Displacement is the sphere for altering the spatial and temporal fabric of reality. With Displacement, creatures can be transported between locations instantly, and even the flow of time can be interrupted.

Displacement is perhaps the most unique aspect of mystic magic, because unlike the arcane spell teleport and related spells, Displacement is not permanent. Instead, objects that have been displaced (ported) eventually “snap back” (unport) to their original locations, occasionally resulting in complex consequences.

Every object has a natural location. It is not an absolute set of coordinates, but rather a relative position tying it to other relevant objects. A boat floating on the ocean has a natural location relative to the earth; a man standing on that boat has a natural location relative to the boat; and a pouch of gold tied to that man’s belt has a natural location relative to the man. The man has possession of the pouch, the boat has possession of the man, and the earth has possession of the boat.

For example, say Ellwood the mystic bard ports a shopkeeper’s bag of money away from his belt. When the Displacement expires, that bag will return to the shopkeeper’s belt, along with all the gold that was in the bag at the time of porting. Displacement can’t be cheated—any object that is displaced with Displacement will always return to its natural location when the effect ends, regardless of how the object is moved while ported.

Objects under the effects of Displacement have a certain essence to them that is unmistakable upon touch (so paying someone in ported gold, for example, would probably not be a good idea). Thus, in the above example, any self-respecting merchant would not tolerate Ellwood’s attempt to pay him with the gold he temporarily ported from the shopkeeper.

With some cleverness, however, Displacement can be quite useful. As an example, say that Rovash the mystic paladin needs to leave immediately to reach a city to the north, so that he can stop some villains from committing a terrible crime there. Unfortunately, he needs to investigate a lead at the local tavern first. He mounts his noble steed, then immediately ports back onto the ground next to the fine animal. He gives the stallion instructions to gallop onward until the city is in full view, and with a wave to his departing horse, goes to investigate the tavern (for the glory and honor of Pelor). Later, when the Displacement effect wears off, Rovash suddenly returns to the back of his trusty animal, just as the city is growing ever larger before him.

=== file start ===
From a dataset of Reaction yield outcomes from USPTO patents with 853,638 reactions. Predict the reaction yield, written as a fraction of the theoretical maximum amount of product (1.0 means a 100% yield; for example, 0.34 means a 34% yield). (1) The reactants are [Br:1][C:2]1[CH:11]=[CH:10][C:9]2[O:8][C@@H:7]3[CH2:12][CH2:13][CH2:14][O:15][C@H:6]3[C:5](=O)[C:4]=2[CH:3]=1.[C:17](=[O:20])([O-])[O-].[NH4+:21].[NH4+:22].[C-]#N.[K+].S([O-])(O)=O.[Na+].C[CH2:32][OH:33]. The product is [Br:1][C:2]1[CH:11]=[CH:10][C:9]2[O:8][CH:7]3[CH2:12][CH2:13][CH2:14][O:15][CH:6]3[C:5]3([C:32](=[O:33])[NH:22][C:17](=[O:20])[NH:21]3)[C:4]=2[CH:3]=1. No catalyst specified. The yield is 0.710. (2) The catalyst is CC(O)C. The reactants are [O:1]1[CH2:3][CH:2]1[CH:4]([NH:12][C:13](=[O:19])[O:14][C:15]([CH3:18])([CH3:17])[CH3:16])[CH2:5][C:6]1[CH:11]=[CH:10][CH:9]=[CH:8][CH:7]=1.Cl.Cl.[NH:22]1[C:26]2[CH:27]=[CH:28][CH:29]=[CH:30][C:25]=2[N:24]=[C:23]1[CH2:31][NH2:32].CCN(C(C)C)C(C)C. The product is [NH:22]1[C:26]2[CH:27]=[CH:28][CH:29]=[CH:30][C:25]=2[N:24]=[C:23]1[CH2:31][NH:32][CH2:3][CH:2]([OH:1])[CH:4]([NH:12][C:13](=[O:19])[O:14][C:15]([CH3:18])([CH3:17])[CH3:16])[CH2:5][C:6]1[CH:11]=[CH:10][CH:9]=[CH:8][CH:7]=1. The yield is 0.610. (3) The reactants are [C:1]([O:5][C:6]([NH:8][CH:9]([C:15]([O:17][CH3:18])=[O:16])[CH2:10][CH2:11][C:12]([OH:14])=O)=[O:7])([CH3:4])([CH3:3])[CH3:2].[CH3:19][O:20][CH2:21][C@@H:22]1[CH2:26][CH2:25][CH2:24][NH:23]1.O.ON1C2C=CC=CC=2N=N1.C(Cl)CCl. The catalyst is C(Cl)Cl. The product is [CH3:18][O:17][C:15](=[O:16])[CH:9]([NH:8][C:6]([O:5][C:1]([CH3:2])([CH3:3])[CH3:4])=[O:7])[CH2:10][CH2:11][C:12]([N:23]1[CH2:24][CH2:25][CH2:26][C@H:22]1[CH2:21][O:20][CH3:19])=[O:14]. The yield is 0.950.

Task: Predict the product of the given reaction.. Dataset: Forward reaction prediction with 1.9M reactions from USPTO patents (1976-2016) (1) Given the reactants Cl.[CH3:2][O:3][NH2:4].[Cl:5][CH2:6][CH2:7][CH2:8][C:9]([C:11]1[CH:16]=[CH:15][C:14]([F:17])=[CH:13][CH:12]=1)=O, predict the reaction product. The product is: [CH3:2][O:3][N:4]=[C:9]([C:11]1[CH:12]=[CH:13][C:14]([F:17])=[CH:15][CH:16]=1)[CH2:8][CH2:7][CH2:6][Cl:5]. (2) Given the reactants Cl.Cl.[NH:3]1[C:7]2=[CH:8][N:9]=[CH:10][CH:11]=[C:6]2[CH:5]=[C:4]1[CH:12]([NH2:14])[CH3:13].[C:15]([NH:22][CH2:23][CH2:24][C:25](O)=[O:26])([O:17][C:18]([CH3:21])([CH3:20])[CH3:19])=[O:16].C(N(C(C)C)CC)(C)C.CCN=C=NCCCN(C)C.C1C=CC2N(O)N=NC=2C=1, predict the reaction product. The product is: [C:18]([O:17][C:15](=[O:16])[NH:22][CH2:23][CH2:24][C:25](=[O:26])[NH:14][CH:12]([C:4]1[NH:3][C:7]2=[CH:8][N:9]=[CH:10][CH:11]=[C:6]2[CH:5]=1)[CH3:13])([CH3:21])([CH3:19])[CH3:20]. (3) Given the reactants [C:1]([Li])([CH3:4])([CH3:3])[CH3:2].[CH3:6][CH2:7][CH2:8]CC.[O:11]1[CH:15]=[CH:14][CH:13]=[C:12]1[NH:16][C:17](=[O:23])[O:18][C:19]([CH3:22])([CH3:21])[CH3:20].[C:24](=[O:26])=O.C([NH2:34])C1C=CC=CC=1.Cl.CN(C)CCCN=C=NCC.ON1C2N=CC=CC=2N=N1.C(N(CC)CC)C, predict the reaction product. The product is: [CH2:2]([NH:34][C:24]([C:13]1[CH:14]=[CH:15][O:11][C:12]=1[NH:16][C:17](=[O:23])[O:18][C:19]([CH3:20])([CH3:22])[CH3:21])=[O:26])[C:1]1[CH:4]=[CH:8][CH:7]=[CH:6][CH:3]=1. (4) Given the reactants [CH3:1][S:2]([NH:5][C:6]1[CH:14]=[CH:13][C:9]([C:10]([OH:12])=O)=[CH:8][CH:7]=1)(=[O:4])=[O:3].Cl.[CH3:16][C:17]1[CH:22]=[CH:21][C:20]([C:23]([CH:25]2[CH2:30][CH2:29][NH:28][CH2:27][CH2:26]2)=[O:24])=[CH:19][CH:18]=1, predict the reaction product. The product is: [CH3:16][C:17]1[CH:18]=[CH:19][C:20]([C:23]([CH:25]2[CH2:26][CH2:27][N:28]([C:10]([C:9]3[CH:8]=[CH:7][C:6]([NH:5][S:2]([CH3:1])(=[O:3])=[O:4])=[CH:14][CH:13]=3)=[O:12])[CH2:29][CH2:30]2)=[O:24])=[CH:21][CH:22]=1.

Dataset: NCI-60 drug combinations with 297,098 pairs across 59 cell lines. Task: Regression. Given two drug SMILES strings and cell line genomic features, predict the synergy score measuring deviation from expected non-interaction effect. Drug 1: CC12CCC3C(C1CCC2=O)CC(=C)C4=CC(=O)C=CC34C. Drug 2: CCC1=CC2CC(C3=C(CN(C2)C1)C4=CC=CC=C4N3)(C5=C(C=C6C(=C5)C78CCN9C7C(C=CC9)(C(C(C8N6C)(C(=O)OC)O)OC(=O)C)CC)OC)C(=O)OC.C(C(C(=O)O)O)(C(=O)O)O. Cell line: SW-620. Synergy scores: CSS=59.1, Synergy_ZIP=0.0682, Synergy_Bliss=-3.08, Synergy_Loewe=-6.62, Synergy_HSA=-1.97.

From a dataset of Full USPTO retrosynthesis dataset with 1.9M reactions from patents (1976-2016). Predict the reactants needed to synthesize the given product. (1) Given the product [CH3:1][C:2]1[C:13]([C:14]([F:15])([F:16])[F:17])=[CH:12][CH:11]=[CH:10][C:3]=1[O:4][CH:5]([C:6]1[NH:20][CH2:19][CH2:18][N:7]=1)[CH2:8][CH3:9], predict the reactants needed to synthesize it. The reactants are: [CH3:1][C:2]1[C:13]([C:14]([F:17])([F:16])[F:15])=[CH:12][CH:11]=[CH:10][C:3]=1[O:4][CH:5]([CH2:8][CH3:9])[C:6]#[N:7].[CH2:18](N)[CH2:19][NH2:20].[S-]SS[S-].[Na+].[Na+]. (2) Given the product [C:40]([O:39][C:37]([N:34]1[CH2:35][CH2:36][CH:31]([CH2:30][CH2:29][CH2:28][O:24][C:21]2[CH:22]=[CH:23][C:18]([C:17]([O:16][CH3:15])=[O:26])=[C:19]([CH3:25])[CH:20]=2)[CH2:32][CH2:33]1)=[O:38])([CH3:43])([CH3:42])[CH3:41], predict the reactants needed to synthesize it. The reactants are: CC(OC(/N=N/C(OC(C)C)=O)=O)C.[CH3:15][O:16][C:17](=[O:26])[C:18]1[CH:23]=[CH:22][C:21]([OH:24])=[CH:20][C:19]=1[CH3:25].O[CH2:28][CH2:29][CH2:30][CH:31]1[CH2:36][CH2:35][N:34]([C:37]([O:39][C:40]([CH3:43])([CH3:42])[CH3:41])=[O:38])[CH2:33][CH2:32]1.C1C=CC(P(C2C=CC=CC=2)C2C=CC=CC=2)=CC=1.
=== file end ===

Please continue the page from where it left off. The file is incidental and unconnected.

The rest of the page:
When a mystic uses Displacement to move an object to another location, all of its possessions go with it, and the mystic must pay a cost appropriate to the total amount of weight being ported. For example, porting a man from one place to another would take his clothes and equipment along with him. If an effect where the man is ported without his clothes is desired, the mystic would have to first port away the man’s clothes, then port the man. When the port on the clothes wore off, they would snap back onto the man’s body.

Displacement can be used as an area effect (see “Converting a single-target effect to an area effect” in the Target section), but the mystic must still pay additional sphere points for extra weight within the area. For example, such an effect is useful for creating a triggered Displacement field across a preset area—when a creature steps within the field, Divination magic triggers the Displacement to send the creature away temporarily.

In order to harness raw magical energies, mystics have learned to be in tune with their own bodies. Thus, when porting himself, the mystic does not count as weight. His possessions, however, do still contribute to the Displacement effect’s difficulty.

Porting a living thing or its possessions when that thing does not wish the port to occur entitles it to a Will save. Success allows the creature to resist being ported, although any objects besides that creature and its possessions still get ported (unless they too passed their Will saves).

Being ported is a disorienting experience. Indeed, those with weaker stomachs sometimes lose their lunch just after appearing in a new location. After porting or unporting, creatures must get their bearings and cannot take any actions until the next round.

Displacement can be a dangerous thing when used carelessly, and a powerful weapon against one’s enemies when used with cunning. If an object or creature (the offending object) is ported or unported into another object or creature (the destination), both objects take Xd6 damage, where X is the level of the Displacement magic used. The offending object immediately snaps back to its old location. If this leaves the offending object in a ported position, it will continue to snap back (and take damage) each round until there is nothing blocking the destination.

Displacement can be warded, but the fabric of reality fights against such unnaturally prolonged displacement. The warding level deteriorates rapidly until it collapses. Nonetheless, warding Displacement is a common technique among mystics for extending the duration past normal limits. See the types of Displacement listed below for details on warding deterioration rates. Note that charged Displacement (see the Mystic Charge feat) can be warded without such deterioration.

Short-range teleport

1: Port up to 25 lbs. of material without error. [Temporary (rounds)]

+1: +25 lbs.


Long-range teleport

1: Port up to 25 lbs. of material to any area with which you are familiar. [Temporary (minutes)]

+1: +25 lbs.

+8: travel between planes


Temporal manipulation

1: Slow down or speed up time relative to the mystic by 10%. [Temporary (rounds)]

+1: +10% time alteration


Optional rules